I was struck by the rather weak third objective (“trying to” produce benefits to New Zealanders –  very different from the upbeat MBIE rhetoric of a few years ago in which immigration was a “critical economic enabler” for New Zealand).  That list of objectives is very process-focused, and perhaps not unreasonable on its own term, but it provides no guide at all to ministers in actually setting the residence approvals planning range numbers.

The paper goes on to report that

The Government’s vision for immigration has changed and become broader. We intend to improve the wellbeing and living standards of New Zealanders, including through productive, sustainable and inclusive economic growth, by:
25.1 improving New Zealand’s labour market outcomes, including by filling skills and labour shortages and raising overall skill levels;
25.2 encouraging investment and supporting innovation and exports;
25.3 supporting foreign relations objectives and New Zealand’s international and humanitarian commitments;
25.4 supporting social inclusion, including through family reunification; and
25.5 protecting the security of New Zealanders and the border.

and thus

To better align the NZRP to this vision and focus on how to achieve it, I propose the following, equally weighted new objectives for the NZRP:
26.1 To maximise the contribution of the NZRP to the economic and social wellbeing of New Zealand and New Zealanders by:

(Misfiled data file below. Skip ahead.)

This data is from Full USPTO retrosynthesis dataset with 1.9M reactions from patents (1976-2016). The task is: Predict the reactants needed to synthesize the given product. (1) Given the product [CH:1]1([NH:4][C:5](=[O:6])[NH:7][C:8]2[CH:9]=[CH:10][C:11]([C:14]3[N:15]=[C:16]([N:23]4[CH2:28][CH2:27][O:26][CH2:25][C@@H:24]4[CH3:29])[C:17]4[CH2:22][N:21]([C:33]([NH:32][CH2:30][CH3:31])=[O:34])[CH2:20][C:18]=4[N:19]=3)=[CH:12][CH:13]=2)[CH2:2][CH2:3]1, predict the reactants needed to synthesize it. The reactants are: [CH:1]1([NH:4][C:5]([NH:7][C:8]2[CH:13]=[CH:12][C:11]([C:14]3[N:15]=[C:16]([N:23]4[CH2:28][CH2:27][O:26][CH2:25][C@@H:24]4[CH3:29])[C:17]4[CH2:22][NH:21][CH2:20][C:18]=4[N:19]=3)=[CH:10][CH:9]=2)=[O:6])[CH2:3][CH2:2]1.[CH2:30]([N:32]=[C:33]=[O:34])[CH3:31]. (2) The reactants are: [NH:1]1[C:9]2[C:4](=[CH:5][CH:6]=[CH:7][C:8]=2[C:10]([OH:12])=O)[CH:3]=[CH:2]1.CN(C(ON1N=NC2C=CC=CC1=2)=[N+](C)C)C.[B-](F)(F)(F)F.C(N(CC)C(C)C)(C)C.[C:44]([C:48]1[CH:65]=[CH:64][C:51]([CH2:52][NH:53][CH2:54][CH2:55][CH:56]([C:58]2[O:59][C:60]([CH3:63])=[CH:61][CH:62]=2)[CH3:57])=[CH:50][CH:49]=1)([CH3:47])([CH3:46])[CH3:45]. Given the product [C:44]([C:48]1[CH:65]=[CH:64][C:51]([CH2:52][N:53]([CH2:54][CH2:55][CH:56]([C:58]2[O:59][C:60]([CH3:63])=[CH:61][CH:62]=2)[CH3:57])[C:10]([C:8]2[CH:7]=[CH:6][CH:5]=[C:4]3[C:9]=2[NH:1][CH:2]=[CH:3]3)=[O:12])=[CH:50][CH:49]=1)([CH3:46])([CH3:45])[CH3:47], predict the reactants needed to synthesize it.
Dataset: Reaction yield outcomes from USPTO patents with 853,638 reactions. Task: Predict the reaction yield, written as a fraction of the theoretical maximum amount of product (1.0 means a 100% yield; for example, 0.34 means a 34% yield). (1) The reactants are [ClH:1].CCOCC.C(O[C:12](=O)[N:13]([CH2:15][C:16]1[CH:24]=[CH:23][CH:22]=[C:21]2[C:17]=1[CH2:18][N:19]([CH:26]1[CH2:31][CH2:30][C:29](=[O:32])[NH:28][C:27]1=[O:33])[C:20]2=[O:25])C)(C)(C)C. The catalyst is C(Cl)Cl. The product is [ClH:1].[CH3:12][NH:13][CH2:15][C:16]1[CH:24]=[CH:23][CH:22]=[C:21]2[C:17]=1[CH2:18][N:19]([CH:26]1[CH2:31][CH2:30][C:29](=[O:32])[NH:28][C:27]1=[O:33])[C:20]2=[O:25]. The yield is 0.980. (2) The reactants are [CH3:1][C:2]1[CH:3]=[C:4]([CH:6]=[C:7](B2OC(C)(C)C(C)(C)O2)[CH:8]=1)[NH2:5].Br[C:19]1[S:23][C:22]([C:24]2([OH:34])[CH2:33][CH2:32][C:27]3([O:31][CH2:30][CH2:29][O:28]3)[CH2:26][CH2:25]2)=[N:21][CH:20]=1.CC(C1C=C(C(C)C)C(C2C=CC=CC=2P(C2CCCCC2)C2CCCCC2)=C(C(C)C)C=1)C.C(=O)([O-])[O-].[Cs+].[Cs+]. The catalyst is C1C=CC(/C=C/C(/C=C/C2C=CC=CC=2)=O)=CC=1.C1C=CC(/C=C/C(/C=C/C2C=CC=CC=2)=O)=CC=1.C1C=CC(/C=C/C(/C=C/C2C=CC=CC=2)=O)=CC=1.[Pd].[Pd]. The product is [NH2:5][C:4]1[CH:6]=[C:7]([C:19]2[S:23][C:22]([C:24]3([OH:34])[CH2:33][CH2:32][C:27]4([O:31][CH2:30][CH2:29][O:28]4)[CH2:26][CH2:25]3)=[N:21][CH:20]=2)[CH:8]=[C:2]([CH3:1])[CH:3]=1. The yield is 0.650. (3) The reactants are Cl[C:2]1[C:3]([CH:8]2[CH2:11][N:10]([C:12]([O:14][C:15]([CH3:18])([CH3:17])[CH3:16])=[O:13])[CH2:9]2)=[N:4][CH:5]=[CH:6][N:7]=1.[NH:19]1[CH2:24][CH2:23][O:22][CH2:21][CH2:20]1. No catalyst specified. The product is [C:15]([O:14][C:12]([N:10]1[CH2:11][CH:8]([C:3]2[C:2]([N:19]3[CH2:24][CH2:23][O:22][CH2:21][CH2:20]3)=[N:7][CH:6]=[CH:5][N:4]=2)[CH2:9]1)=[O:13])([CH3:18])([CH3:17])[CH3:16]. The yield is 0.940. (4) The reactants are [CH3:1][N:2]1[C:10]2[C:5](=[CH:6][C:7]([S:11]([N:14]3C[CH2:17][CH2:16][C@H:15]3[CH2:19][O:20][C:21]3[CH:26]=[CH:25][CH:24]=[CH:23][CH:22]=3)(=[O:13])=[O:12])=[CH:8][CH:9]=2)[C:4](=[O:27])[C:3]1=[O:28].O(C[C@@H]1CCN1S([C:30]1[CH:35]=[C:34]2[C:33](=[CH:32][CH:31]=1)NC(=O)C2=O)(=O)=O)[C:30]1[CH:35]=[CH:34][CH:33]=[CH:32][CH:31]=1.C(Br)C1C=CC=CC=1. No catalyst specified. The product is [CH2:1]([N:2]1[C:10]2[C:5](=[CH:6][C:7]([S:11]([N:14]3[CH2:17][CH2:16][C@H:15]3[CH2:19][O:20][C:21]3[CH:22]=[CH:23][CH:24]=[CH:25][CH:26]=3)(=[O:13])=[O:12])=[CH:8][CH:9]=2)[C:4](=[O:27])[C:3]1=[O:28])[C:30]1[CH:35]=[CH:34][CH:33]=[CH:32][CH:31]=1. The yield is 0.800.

 – attracting skilled workers and business migrants;
 – reunifying the families of New Zealand residents and citizens; and
 – meeting international and humanitarian commitments.
26.2 To manage overall residence numbers through controlling each of the individual components of the programme.

I’m pleased to see that the focus is clearly on benefits to New Zealand and New Zealanders, but there is still no sign that they have any idea at all how “attracting skilled workers and business migrants” is going to benefit New Zealanders in future when it hasn’t in the last 20 years (on their own metrics, immigrant skills levels are on average lower than those of natives, exports have been falling as a share of GDP, and business investment has remained weak).

Which brings us back to the target numbers, and the reduced “planning range” for the current period.  There is simply no explanation for why the government has chosen such a substantial reduction in the planning range, except –  and they more or less say this –  that it brings the target into line with forecast actuals.  But “forecast actuals” are a response to things including the rules of the scheme (eg the points granted and points thresholds).  It doesn’t have the ring of a particularly coherent policy.